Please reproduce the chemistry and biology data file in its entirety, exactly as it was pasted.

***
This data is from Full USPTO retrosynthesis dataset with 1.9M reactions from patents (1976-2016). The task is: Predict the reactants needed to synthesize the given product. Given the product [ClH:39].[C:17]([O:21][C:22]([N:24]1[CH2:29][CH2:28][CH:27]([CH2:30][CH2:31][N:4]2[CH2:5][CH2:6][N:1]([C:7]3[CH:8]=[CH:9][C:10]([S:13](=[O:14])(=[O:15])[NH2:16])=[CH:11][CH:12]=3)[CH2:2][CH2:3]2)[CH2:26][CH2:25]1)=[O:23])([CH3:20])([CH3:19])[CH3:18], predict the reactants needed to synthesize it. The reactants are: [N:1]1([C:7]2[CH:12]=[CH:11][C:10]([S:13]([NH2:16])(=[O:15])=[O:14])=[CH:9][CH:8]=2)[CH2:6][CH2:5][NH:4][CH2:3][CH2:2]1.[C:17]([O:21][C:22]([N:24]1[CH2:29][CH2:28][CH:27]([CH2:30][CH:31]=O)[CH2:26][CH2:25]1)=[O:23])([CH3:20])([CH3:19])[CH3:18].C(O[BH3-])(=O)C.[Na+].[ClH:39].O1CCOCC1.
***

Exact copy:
This data is from Full USPTO retrosynthesis dataset with 1.9M reactions from patents (1976-2016). The task is: Predict the reactants needed to synthesize the given product. Given the product [ClH:39].[C:17]([O:21][C:22]([N:24]1[CH2:29][CH2:28][CH:27]([CH2:30][CH2:31][N:4]2[CH2:5][CH2:6][N:1]([C:7]3[CH:8]=[CH:9][C:10]([S:13](=[O:14])(=[O:15])[NH2:16])=[CH:11][CH:12]=3)[CH2:2][CH2:3]2)[CH2:26][CH2:25]1)=[O:23])([CH3:20])([CH3:19])[CH3:18], predict the reactants needed to synthesize it. The reactants are: [N:1]1([C:7]2[CH:12]=[CH:11][C:10]([S:13]([NH2:16])(=[O:15])=[O:14])=[CH:9][CH:8]=2)[CH2:6][CH2:5][NH:4][CH2:3][CH2:2]1.[C:17]([O:21][C:22]([N:24]1[CH2:29][CH2:28][CH:27]([CH2:30][CH:31]=O)[CH2:26][CH2:25]1)=[O:23])([CH3:20])([CH3:19])[CH3:18].C(O[BH3-])(=O)C.[Na+].[ClH:39].O1CCOCC1.